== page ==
When you improve ransomware preparedness, you increase the likelihood of being approved for cyber insurance coverage.
Now more than ever, clients turn to their MSPs for help reviewing and completing cyber applications.
The stakes are high. “A staggering 84% of US organizations experienced a phishing or ransomware attack in 2021, reports TrendMicro, “And the average ransomware payment was over $500,000.”
The threat landscape is getting worse, affecting businesses of all sizes. Cyber thieves continue to expand Ransomware as a Service (RaaS), subscription-based offerings that allow anyone on the dark side to launch attacks for a modest monthly fee.
Improving your cyber resilience and getting coverage starts with staying ahead of security technology, misleading definitions, and constantly evolving, multi-vendor integrations.
That’s why we’re dissecting the following six questions from a cyber insurance application and illuminating the business rationale for each.
#1 – Do you use endpoint protection (EPP) across your networks?
According to Exabeam, “Endpoint protection platforms (EPP) prevent endpoint security threats like known and some unknown malware.”
Pardon the nitpicking. Since it’s impossible to prevent security threats, we suggest you think of EPP as a hardening mechanism against basic online scams, non-targeted phishing, and bulk malware. (“Prevent” sets the wrong expectation.)
This form of protection is passive, does not require supervision, operates on isolated endpoints, and does not offer visibility into activity on the endpoint. It’s your primary, first line of defense.
#2 – Do you use endpoint detection and response (EDR) across your networks?
EDR is the perfect companion to EPP. Exabeam describes the expanded capabilities of EDR as follows, “EDR detects and responds to threats your EPP and other security tools did not catch. Many modern endpoint security platforms combine these two approaches, but you can also choose one type of security instead of both.”
We recommend pairing the two so you gain:
- Active threat detection
- Immediate incident response capabilities to events missed by EPP
- Investigation and containment of breaches
- Aggregation of event and context data for the entire IT digital estate
Popular vendors in the EPP/EDR space include Checkpoint, CrowdStrike, FireEye, Microsoft, Palo Alto Networks, SentinelOne, and Trend Micro.
Learn More: EPP Versus EDR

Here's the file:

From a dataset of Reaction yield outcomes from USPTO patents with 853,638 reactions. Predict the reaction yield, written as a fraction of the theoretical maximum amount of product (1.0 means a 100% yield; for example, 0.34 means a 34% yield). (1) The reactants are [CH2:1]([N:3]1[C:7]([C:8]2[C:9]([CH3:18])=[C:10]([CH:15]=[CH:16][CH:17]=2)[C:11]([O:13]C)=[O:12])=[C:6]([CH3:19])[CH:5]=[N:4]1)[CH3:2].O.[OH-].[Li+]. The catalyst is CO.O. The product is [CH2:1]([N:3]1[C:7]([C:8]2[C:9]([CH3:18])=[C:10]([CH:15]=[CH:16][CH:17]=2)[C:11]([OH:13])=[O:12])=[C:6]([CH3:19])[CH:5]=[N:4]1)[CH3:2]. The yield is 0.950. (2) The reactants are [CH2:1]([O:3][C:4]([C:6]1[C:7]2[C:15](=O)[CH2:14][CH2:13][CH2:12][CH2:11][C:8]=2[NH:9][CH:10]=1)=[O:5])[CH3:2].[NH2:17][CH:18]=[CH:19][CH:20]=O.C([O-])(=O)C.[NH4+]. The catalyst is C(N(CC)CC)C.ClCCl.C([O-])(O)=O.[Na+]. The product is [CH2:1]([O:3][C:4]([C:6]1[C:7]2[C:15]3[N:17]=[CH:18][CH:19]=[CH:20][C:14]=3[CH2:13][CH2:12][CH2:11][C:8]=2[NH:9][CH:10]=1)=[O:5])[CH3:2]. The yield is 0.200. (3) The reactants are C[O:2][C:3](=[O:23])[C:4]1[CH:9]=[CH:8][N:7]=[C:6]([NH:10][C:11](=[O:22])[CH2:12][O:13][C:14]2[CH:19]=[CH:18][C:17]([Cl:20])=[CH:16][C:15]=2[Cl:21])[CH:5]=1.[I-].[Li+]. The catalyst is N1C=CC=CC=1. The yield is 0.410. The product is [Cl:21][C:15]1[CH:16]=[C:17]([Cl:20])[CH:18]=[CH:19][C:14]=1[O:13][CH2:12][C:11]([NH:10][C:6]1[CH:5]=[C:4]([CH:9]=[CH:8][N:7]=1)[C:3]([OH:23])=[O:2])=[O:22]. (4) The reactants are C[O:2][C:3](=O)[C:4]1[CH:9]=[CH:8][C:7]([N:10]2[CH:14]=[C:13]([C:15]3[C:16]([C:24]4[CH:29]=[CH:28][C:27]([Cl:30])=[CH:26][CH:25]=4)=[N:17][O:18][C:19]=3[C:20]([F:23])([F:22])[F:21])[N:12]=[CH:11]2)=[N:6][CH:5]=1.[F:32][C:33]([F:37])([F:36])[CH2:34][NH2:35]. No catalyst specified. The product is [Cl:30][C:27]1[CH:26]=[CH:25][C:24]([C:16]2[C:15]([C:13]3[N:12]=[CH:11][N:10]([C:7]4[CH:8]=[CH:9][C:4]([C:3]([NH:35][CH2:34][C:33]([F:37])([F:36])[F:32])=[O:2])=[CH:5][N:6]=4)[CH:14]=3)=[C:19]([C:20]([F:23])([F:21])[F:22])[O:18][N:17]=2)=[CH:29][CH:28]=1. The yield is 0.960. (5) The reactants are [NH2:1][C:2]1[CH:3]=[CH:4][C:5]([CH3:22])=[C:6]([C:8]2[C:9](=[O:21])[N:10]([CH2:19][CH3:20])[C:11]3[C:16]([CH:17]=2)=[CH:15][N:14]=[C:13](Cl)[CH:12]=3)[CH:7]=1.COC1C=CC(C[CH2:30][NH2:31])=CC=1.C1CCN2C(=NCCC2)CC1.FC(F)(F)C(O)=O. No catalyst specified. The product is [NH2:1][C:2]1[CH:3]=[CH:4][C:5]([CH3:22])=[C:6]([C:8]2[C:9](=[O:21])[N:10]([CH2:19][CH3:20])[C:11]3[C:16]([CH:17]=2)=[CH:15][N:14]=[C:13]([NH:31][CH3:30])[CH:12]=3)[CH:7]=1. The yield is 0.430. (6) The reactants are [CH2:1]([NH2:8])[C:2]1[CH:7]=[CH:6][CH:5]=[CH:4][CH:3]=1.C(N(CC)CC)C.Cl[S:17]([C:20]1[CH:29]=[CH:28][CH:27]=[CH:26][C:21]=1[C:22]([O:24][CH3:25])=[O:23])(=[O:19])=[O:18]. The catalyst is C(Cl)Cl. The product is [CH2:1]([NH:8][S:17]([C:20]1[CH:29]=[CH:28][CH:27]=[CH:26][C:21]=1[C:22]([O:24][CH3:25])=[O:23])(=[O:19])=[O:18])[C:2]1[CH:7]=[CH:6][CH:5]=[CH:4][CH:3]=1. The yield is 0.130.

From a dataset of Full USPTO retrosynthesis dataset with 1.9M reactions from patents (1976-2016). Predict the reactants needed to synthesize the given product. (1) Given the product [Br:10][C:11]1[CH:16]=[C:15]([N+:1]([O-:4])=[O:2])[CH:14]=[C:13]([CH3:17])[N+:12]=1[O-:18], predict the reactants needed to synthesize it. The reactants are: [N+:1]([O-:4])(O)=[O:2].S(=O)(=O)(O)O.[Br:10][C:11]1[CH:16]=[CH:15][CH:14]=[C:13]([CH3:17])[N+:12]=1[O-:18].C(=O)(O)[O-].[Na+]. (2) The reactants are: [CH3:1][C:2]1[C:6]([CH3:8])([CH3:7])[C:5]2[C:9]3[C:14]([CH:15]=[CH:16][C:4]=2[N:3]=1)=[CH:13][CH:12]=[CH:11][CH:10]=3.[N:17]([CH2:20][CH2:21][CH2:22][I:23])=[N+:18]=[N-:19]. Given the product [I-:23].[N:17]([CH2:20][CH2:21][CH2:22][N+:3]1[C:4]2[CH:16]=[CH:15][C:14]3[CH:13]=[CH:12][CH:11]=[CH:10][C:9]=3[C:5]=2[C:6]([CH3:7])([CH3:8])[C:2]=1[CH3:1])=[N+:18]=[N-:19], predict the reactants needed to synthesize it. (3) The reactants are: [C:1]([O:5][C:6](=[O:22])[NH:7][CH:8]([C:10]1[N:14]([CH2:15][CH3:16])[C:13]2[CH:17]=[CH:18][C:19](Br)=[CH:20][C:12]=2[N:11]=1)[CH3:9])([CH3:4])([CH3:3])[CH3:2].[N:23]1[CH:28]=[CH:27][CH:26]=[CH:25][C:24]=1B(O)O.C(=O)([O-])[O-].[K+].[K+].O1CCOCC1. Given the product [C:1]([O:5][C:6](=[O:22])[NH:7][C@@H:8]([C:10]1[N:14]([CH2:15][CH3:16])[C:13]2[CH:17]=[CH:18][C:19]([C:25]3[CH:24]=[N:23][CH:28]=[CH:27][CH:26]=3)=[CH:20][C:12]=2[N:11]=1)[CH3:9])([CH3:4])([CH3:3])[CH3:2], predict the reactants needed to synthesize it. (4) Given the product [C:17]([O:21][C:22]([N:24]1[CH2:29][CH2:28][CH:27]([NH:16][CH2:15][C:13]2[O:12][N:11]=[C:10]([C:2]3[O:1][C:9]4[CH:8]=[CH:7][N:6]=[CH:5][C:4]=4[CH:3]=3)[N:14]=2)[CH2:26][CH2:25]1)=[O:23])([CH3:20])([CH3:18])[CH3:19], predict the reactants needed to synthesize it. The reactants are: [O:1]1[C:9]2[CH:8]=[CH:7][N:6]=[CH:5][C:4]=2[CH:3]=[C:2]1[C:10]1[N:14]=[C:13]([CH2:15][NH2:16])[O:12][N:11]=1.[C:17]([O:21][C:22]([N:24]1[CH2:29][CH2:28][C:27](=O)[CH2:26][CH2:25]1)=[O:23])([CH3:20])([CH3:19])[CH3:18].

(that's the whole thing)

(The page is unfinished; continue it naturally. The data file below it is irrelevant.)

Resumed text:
#3 – Have you implemented a hardened baseline configuration across servers, laptops, desktops, and managed mobile devices?
This Microsoft-related question addresses your organization’s security standards or security baselines. Configurations conform to feedback from Microsoft security engineering teams, product groups, partners, and customers.
Every company has different settings and standards depending on its industry and operating activities.
A digital marketing firm will employ a different group of Microsoft-recommended configuration settings than a manufacturing enterprise.
Baselines give you a firm foundation for comparison and improvement, so every user and device is compliant.
Learn More: Why You Need Security Baselines
#4 – What is your target time to deploy ‘critical’ patches?
Applicants have four options: <30 days, 30–90 days, 90–180 days, and >180 days.
Threats never stop. They also permutate. It’s best to play it safe and present data that supports a more frequent cadence for patches, AKA updates.
Modern MSPs have detailed documentation on this 24/7/365 best practice. The data is pulled from professional services automation (PSA) software and presented in IT roadmaps and other easy to generate reports.
Check your inbox right now. You probably have several dozen open and closed tickets related to patch status.
#5 – Do you segregate “end-of-life” or “out-of-support” hardware and systems?
They are being very charitable here. Segregating high-risk assets is a step in the right direction, but replacement is the best path forward.
Why? These endpoints are impossible to patch. If this doesn’t scream red alert, nothing does.
Learn More: IT Reporting Examples
#6 – Have you established a Security Operations Center (SOC)?
“Established” is not the best word choice. SOC capabilities are available via Security Operations as a Service (SOCaaS). While a large company could build out a SOC and staff it with technical personnel 24/7/365, the cost would make a Saudi oil sheik blush.
AlienVault (AT&T), AlertLogic, and Ascend are just a few options.
Learn More: 26 SOCaas Options for MSPs and Their Clients
ConnectWise, the market leader in MSP management software, gives MSPs several convenient options to offer SOCaaS packages to their clients.
The ConnectWise Security Operations Center portfolio includes Continuum, Perch Security, and Stratozen. They also partner with Fortinet, Netsurion, SentinelOne, and Webroot. This partnership means they will have a solution for every risk profile and budget.
If this article provided clarity and the urge to get an assist from your MSP right away, our advocacy is complete for the day.
The goal is to get approved for cyber coverage and have subject matter experts monitor and manage the minutia for you through a single pane of glass. Zach Atya of Measured Insurance cites gaps in the following four services as the main reasons for rejection:
- MFA Implementation
- Security Awareness Training
Are you covered?
Learn More: How to Minimize Cybersecurity Insurance Gaps